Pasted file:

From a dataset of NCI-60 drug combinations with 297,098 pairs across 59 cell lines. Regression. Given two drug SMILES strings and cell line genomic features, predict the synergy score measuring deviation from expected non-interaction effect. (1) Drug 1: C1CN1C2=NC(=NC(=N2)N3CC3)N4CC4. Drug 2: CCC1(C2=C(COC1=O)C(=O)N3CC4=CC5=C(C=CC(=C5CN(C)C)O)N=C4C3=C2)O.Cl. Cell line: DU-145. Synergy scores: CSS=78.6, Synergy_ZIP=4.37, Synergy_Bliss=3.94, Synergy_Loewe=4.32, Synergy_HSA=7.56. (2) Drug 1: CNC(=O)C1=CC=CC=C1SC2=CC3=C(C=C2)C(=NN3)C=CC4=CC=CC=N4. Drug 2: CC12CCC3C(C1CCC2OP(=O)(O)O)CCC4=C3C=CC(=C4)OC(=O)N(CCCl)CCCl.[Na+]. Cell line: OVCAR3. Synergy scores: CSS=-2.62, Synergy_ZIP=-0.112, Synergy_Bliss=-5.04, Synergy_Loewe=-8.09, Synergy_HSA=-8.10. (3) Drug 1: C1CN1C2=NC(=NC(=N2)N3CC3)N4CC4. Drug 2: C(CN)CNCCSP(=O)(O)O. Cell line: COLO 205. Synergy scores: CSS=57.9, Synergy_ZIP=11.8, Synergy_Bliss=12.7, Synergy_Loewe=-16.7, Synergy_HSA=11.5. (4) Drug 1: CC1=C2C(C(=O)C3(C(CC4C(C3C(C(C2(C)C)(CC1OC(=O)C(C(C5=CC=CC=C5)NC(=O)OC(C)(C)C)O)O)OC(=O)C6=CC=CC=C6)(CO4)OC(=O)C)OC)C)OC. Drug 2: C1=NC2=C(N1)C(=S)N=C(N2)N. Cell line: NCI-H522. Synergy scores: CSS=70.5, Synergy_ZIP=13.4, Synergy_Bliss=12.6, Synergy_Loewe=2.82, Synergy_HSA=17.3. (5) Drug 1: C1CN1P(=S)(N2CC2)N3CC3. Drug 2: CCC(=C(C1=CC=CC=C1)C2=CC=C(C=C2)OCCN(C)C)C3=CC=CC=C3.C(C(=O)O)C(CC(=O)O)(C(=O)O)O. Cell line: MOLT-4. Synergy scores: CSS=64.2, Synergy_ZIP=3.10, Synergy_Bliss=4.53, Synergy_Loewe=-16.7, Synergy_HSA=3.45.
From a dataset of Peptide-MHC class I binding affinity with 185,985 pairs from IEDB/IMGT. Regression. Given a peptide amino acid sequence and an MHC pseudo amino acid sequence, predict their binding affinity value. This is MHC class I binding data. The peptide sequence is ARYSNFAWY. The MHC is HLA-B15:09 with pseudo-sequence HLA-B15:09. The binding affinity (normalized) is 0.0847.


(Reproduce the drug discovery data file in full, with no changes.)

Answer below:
From a dataset of NCI-60 drug combinations with 297,098 pairs across 59 cell lines. Regression. Given two drug SMILES strings and cell line genomic features, predict the synergy score measuring deviation from expected non-interaction effect. (1) Drug 1: C1CN1C2=NC(=NC(=N2)N3CC3)N4CC4. Drug 2: CCC1(C2=C(COC1=O)C(=O)N3CC4=CC5=C(C=CC(=C5CN(C)C)O)N=C4C3=C2)O.Cl. Cell line: DU-145. Synergy scores: CSS=78.6, Synergy_ZIP=4.37, Synergy_Bliss=3.94, Synergy_Loewe=4.32, Synergy_HSA=7.56. (2) Drug 1: CNC(=O)C1=CC=CC=C1SC2=CC3=C(C=C2)C(=NN3)C=CC4=CC=CC=N4. Drug 2: CC12CCC3C(C1CCC2OP(=O)(O)O)CCC4=C3C=CC(=C4)OC(=O)N(CCCl)CCCl.[Na+]. Cell line: OVCAR3. Synergy scores: CSS=-2.62, Synergy_ZIP=-0.112, Synergy_Bliss=-5.04, Synergy_Loewe=-8.09, Synergy_HSA=-8.10. (3) Drug 1: C1CN1C2=NC(=NC(=N2)N3CC3)N4CC4. Drug 2: C(CN)CNCCSP(=O)(O)O. Cell line: COLO 205. Synergy scores: CSS=57.9, Synergy_ZIP=11.8, Synergy_Bliss=12.7, Synergy_Loewe=-16.7, Synergy_HSA=11.5. (4) Drug 1: CC1=C2C(C(=O)C3(C(CC4C(C3C(C(C2(C)C)(CC1OC(=O)C(C(C5=CC=CC=C5)NC(=O)OC(C)(C)C)O)O)OC(=O)C6=CC=CC=C6)(CO4)OC(=O)C)OC)C)OC. Drug 2: C1=NC2=C(N1)C(=S)N=C(N2)N. Cell line: NCI-H522. Synergy scores: CSS=70.5, Synergy_ZIP=13.4, Synergy_Bliss=12.6, Synergy_Loewe=2.82, Synergy_HSA=17.3. (5) Drug 1: C1CN1P(=S)(N2CC2)N3CC3. Drug 2: CCC(=C(C1=CC=CC=C1)C2=CC=C(C=C2)OCCN(C)C)C3=CC=CC=C3.C(C(=O)O)C(CC(=O)O)(C(=O)O)O. Cell line: MOLT-4. Synergy scores: CSS=64.2, Synergy_ZIP=3.10, Synergy_Bliss=4.53, Synergy_Loewe=-16.7, Synergy_HSA=3.45.
From a dataset of Peptide-MHC class I binding affinity with 185,985 pairs from IEDB/IMGT. Regression. Given a peptide amino acid sequence and an MHC pseudo amino acid sequence, predict their binding affinity value. This is MHC class I binding data. The peptide sequence is ARYSNFAWY. The MHC is HLA-B15:09 with pseudo-sequence HLA-B15:09. The binding affinity (normalized) is 0.0847.